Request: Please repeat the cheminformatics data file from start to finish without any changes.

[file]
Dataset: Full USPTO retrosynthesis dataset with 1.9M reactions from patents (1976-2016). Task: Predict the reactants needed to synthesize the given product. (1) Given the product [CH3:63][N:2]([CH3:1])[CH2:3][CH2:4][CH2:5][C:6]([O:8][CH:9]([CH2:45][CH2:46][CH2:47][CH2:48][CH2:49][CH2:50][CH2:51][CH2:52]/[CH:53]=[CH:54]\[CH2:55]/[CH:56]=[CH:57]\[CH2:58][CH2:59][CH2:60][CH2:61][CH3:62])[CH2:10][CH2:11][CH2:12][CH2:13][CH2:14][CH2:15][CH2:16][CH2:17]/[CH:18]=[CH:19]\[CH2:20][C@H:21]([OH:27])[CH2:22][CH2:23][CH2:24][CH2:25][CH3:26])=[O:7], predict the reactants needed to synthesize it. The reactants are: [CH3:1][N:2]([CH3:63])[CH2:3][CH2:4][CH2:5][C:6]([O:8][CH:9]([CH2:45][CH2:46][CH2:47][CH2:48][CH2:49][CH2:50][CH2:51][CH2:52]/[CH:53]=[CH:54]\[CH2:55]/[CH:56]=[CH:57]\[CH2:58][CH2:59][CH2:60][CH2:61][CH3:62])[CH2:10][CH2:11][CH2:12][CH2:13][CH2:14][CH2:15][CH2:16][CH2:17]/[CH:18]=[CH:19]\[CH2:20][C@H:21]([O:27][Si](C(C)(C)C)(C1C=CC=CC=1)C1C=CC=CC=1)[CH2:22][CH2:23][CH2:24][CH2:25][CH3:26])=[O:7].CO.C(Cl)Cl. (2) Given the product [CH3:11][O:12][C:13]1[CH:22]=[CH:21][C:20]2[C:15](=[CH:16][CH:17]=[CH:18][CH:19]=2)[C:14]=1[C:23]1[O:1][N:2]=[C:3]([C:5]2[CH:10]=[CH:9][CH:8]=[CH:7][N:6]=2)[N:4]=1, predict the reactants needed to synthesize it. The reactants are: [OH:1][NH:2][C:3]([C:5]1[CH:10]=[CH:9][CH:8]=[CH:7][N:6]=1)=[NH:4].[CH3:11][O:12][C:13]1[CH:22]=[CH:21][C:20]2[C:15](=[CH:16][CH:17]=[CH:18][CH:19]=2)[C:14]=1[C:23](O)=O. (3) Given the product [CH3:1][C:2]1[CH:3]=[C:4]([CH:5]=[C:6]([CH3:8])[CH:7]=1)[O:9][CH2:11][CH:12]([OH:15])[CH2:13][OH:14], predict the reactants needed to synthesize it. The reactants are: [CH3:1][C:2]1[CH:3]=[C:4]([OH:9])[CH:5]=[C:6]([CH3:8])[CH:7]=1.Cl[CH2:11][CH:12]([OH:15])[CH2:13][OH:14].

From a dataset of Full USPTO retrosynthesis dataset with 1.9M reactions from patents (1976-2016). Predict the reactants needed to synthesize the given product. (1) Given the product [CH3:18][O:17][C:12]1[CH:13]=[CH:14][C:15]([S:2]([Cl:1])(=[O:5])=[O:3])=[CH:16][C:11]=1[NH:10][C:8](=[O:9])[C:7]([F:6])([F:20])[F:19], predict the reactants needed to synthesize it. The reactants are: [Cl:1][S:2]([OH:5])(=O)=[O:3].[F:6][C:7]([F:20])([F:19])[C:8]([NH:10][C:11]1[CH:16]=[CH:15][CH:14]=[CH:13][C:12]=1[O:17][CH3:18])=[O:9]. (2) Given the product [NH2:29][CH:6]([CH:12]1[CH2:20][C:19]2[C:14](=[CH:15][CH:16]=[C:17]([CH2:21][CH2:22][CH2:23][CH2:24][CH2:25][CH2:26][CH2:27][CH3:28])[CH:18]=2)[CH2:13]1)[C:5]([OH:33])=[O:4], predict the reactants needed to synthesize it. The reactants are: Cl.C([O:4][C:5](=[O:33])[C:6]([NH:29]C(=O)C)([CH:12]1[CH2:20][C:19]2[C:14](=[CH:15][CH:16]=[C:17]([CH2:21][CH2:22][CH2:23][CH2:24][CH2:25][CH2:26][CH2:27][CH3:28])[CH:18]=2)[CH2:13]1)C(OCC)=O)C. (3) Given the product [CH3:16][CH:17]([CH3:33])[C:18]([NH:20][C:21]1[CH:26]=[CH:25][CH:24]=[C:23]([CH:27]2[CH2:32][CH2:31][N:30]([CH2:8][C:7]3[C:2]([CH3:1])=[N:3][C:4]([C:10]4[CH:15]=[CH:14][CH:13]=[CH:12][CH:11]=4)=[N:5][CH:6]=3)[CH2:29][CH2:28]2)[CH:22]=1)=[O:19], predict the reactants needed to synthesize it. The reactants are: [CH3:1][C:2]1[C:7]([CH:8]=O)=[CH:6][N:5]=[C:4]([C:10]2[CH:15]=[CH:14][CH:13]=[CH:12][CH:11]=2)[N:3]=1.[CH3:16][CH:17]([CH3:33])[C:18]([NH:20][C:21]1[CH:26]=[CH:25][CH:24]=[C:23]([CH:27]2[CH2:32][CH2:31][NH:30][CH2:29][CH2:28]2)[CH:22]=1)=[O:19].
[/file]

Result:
Dataset: Full USPTO retrosynthesis dataset with 1.9M reactions from patents (1976-2016). Task: Predict the reactants needed to synthesize the given product. (1) Given the product [CH3:63][N:2]([CH3:1])[CH2:3][CH2:4][CH2:5][C:6]([O:8][CH:9]([CH2:45][CH2:46][CH2:47][CH2:48][CH2:49][CH2:50][CH2:51][CH2:52]/[CH:53]=[CH:54]\[CH2:55]/[CH:56]=[CH:57]\[CH2:58][CH2:59][CH2:60][CH2:61][CH3:62])[CH2:10][CH2:11][CH2:12][CH2:13][CH2:14][CH2:15][CH2:16][CH2:17]/[CH:18]=[CH:19]\[CH2:20][C@H:21]([OH:27])[CH2:22][CH2:23][CH2:24][CH2:25][CH3:26])=[O:7], predict the reactants needed to synthesize it. The reactants are: [CH3:1][N:2]([CH3:63])[CH2:3][CH2:4][CH2:5][C:6]([O:8][CH:9]([CH2:45][CH2:46][CH2:47][CH2:48][CH2:49][CH2:50][CH2:51][CH2:52]/[CH:53]=[CH:54]\[CH2:55]/[CH:56]=[CH:57]\[CH2:58][CH2:59][CH2:60][CH2:61][CH3:62])[CH2:10][CH2:11][CH2:12][CH2:13][CH2:14][CH2:15][CH2:16][CH2:17]/[CH:18]=[CH:19]\[CH2:20][C@H:21]([O:27][Si](C(C)(C)C)(C1C=CC=CC=1)C1C=CC=CC=1)[CH2:22][CH2:23][CH2:24][CH2:25][CH3:26])=[O:7].CO.C(Cl)Cl. (2) Given the product [CH3:11][O:12][C:13]1[CH:22]=[CH:21][C:20]2[C:15](=[CH:16][CH:17]=[CH:18][CH:19]=2)[C:14]=1[C:23]1[O:1][N:2]=[C:3]([C:5]2[CH:10]=[CH:9][CH:8]=[CH:7][N:6]=2)[N:4]=1, predict the reactants needed to synthesize it. The reactants are: [OH:1][NH:2][C:3]([C:5]1[CH:10]=[CH:9][CH:8]=[CH:7][N:6]=1)=[NH:4].[CH3:11][O:12][C:13]1[CH:22]=[CH:21][C:20]2[C:15](=[CH:16][CH:17]=[CH:18][CH:19]=2)[C:14]=1[C:23](O)=O. (3) Given the product [CH3:1][C:2]1[CH:3]=[C:4]([CH:5]=[C:6]([CH3:8])[CH:7]=1)[O:9][CH2:11][CH:12]([OH:15])[CH2:13][OH:14], predict the reactants needed to synthesize it. The reactants are: [CH3:1][C:2]1[CH:3]=[C:4]([OH:9])[CH:5]=[C:6]([CH3:8])[CH:7]=1.Cl[CH2:11][CH:12]([OH:15])[CH2:13][OH:14].

From a dataset of Full USPTO retrosynthesis dataset with 1.9M reactions from patents (1976-2016). Predict the reactants needed to synthesize the given product. (1) Given the product [CH3:18][O:17][C:12]1[CH:13]=[CH:14][C:15]([S:2]([Cl:1])(=[O:5])=[O:3])=[CH:16][C:11]=1[NH:10][C:8](=[O:9])[C:7]([F:6])([F:20])[F:19], predict the reactants needed to synthesize it. The reactants are: [Cl:1][S:2]([OH:5])(=O)=[O:3].[F:6][C:7]([F:20])([F:19])[C:8]([NH:10][C:11]1[CH:16]=[CH:15][CH:14]=[CH:13][C:12]=1[O:17][CH3:18])=[O:9]. (2) Given the product [NH2:29][CH:6]([CH:12]1[CH2:20][C:19]2[C:14](=[CH:15][CH:16]=[C:17]([CH2:21][CH2:22][CH2:23][CH2:24][CH2:25][CH2:26][CH2:27][CH3:28])[CH:18]=2)[CH2:13]1)[C:5]([OH:33])=[O:4], predict the reactants needed to synthesize it. The reactants are: Cl.C([O:4][C:5](=[O:33])[C:6]([NH:29]C(=O)C)([CH:12]1[CH2:20][C:19]2[C:14](=[CH:15][CH:16]=[C:17]([CH2:21][CH2:22][CH2:23][CH2:24][CH2:25][CH2:26][CH2:27][CH3:28])[CH:18]=2)[CH2:13]1)C(OCC)=O)C. (3) Given the product [CH3:16][CH:17]([CH3:33])[C:18]([NH:20][C:21]1[CH:26]=[CH:25][CH:24]=[C:23]([CH:27]2[CH2:32][CH2:31][N:30]([CH2:8][C:7]3[C:2]([CH3:1])=[N:3][C:4]([C:10]4[CH:15]=[CH:14][CH:13]=[CH:12][CH:11]=4)=[N:5][CH:6]=3)[CH2:29][CH2:28]2)[CH:22]=1)=[O:19], predict the reactants needed to synthesize it. The reactants are: [CH3:1][C:2]1[C:7]([CH:8]=O)=[CH:6][N:5]=[C:4]([C:10]2[CH:15]=[CH:14][CH:13]=[CH:12][CH:11]=2)[N:3]=1.[CH3:16][CH:17]([CH3:33])[C:18]([NH:20][C:21]1[CH:26]=[CH:25][CH:24]=[C:23]([CH:27]2[CH2:32][CH2:31][NH:30][CH2:29][CH2:28]2)[CH:22]=1)=[O:19].